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Last week, the U.S. Department of Labor announced an expanded package of benefits for more than 18,000 workers fired from their jobs at Hostess Brands, the company famous for producing Wonder Bread and Twinkies.
The workers — formerly employed in 864 separate Hostess locations in 48 states — were summarily fired last November when company managers closed the company rather than reach an agreement with striking members of the Bakery, Confectionary, Tobacco Workers and Grain Millers International Union (BCTGM).
Labor Department spokesperson Gloria Della said the fired workers are now eligible for special benefits under the agency’s Trade Adjustment Assistance program, which provides extended aid in addition to normal unemployment compensation. The benefits include financial help for job searches, retraining, relocation and related expenses, she said. No specific cash amount has been set aside for the Hostess workers, according to Della, but the total cost could amount to several thousand dollars for each eligible worker. In all cases, displaced workers should apply for the new benefits at their state unemployment or workforce development offices, she said.
The labor agency was immediate attacked by the Heritage Foundation, a right-wing think tank, for favoring striking workers over the company’s owners. However, the new benefits program applies equally to BCTGM members, to members of other Hostess unions that did not go on strike, and to non-union workers, including many managers.
The announcement comes as the sale of the company’s bakeries and other assets moves forward, raising the possibility that at least some of the plants will be re-opened under new ownership, according to BCTGM President David Durkee. The company’s assets have been divided up into several large chunks and will be auctioned off in separate pieces, Durkee said. The first such sale is scheduled to take place on Thursday.
Since the strike and the mass firings late last year, BCTGM has been evaluating — and courting — prospective buyers of the old bakeries who might be willing to offer new jobs to the fired Hostess workers, Durkee told Working In These Times. “We don’t have any agreements in place [with potential buyers], but there are obvious benefits to a new owner” in re-hiring fired BCTGM members in similar jobs, he said.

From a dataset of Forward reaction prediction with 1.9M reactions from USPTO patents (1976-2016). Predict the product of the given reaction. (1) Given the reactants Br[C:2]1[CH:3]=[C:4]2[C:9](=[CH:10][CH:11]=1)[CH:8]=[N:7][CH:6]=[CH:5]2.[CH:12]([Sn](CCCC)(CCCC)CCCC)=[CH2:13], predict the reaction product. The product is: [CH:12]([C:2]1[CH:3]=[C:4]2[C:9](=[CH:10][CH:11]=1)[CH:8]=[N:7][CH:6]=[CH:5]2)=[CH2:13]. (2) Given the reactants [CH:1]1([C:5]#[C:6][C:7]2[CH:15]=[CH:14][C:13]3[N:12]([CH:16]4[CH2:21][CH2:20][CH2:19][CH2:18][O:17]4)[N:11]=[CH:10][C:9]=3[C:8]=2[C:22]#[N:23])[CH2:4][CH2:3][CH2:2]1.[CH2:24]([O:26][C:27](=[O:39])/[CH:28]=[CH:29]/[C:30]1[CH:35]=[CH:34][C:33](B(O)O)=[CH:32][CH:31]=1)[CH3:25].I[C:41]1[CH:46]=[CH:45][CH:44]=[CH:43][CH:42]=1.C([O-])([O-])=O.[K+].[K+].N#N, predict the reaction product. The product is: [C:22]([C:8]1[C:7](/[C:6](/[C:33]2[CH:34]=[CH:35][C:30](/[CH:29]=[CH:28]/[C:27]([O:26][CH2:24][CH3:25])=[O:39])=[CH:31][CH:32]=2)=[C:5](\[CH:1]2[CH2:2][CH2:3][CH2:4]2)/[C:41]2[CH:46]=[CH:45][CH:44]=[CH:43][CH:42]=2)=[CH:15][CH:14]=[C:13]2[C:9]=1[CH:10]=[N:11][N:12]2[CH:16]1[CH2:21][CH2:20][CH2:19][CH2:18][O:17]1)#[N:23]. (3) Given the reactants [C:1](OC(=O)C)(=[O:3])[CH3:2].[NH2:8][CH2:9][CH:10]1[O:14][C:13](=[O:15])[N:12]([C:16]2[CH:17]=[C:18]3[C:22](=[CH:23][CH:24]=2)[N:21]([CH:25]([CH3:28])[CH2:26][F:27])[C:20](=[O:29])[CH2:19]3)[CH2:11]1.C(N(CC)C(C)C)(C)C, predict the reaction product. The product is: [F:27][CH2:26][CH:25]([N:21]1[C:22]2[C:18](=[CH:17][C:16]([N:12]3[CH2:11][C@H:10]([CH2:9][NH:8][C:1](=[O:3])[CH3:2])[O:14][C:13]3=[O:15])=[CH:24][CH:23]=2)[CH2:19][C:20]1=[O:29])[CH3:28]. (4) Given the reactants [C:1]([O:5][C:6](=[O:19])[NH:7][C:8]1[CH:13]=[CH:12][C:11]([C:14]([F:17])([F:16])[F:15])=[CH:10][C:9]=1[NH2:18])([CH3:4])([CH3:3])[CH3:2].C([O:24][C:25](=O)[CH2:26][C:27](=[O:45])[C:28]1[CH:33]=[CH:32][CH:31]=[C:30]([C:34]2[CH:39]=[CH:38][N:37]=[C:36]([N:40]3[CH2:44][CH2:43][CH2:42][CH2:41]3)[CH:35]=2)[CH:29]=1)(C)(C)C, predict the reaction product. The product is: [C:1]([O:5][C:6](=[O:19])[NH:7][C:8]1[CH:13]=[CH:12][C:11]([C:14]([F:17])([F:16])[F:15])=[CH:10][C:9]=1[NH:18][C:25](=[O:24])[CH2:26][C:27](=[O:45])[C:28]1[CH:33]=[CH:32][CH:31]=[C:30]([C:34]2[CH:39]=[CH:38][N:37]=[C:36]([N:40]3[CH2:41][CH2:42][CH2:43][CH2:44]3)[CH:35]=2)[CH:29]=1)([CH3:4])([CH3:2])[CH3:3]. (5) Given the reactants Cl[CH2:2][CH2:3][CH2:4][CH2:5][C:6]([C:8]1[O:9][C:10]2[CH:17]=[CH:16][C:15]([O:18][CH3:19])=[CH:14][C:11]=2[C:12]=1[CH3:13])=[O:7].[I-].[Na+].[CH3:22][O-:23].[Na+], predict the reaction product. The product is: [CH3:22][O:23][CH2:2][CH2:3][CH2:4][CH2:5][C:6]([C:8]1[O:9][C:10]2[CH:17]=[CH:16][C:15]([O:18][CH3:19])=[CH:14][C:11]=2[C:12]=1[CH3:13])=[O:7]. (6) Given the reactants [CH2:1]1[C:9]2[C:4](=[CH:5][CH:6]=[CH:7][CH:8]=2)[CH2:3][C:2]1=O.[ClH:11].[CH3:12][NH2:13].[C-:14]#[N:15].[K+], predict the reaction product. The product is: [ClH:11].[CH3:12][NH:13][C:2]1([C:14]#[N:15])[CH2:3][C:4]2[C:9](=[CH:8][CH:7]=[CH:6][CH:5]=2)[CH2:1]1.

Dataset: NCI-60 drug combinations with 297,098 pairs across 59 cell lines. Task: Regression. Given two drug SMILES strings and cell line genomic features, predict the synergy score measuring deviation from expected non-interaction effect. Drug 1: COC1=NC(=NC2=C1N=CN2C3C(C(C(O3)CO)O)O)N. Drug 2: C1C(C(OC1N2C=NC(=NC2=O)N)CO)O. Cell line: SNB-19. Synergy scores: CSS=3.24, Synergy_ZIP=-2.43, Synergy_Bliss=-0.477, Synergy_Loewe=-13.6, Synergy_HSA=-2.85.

The initial focus in the baking industry is on Flowers Foods, a Georgia-based company with baking operations and distribution networks in the South and Mid-Atlantic regions. Flowers is the so-called “stalking horse bidder” that has already offered $360 million for 20 Hostess bakeries. Currently, Flowers operates a mix of union and non-union plants, with BCTGM collective bargaining agreements already in place in several cities, Durkee said.
“There are [legal] restrictions in place” that have prevented direct talks with potential buyers leading up to the auction process, he continued, but a provisional sale in the coming weeks should allow the union to enter direct talks with Flowers and others. Reaching a collective bargaining agreement with new owners “is not going to be an easy thing,” Durkee said. But, he added, such contracts may provide the best means of getting the old Hostess bakeries back into operation quickly. “Our people are skilled,” said Durkee. “They know the equipment and they know how to make a good product. They weren’t the ones who ran Hostess into the ground.”
As Durkee sees it, “the difference between Hostess and these new owners is that Hostess did not want to be in the business of baking.” It was always the intention of Hostess’ hedge-fund owners to dismember the company, said Durkee, and it was impossible to reach reasonable agreement with them. “We are always willing to work with any company that is committed to making a quality product and providing decent middle-class jobs for its workers,” he said.
Durkee declined to speculate on the likelihood that BCTGM will win back the jobs lost at Hostess. But he added that he feels an obligation to try. “Our people have been through a lot. They were incredibly courageous” in voting for the strike against Hostess, and they showed impressive solidarity in the face of threats and intimidation. “I just admire them tremendously,” he said. “I would do anything for them.”
Durkee concluded with a sharp criticism of the U.S. Bankruptcy Court for the Southern District of New York, which has consistently sided with Hostess managers against its unions since the company entered bankruptcy proceeding early last year. Durkee believes that court has allowed itself to be manipulated by the Hostess financial managers from the start. “We’re disappointed by the court,” he said. “It doesn’t seem like the working people got a fair shake in the legal process.”
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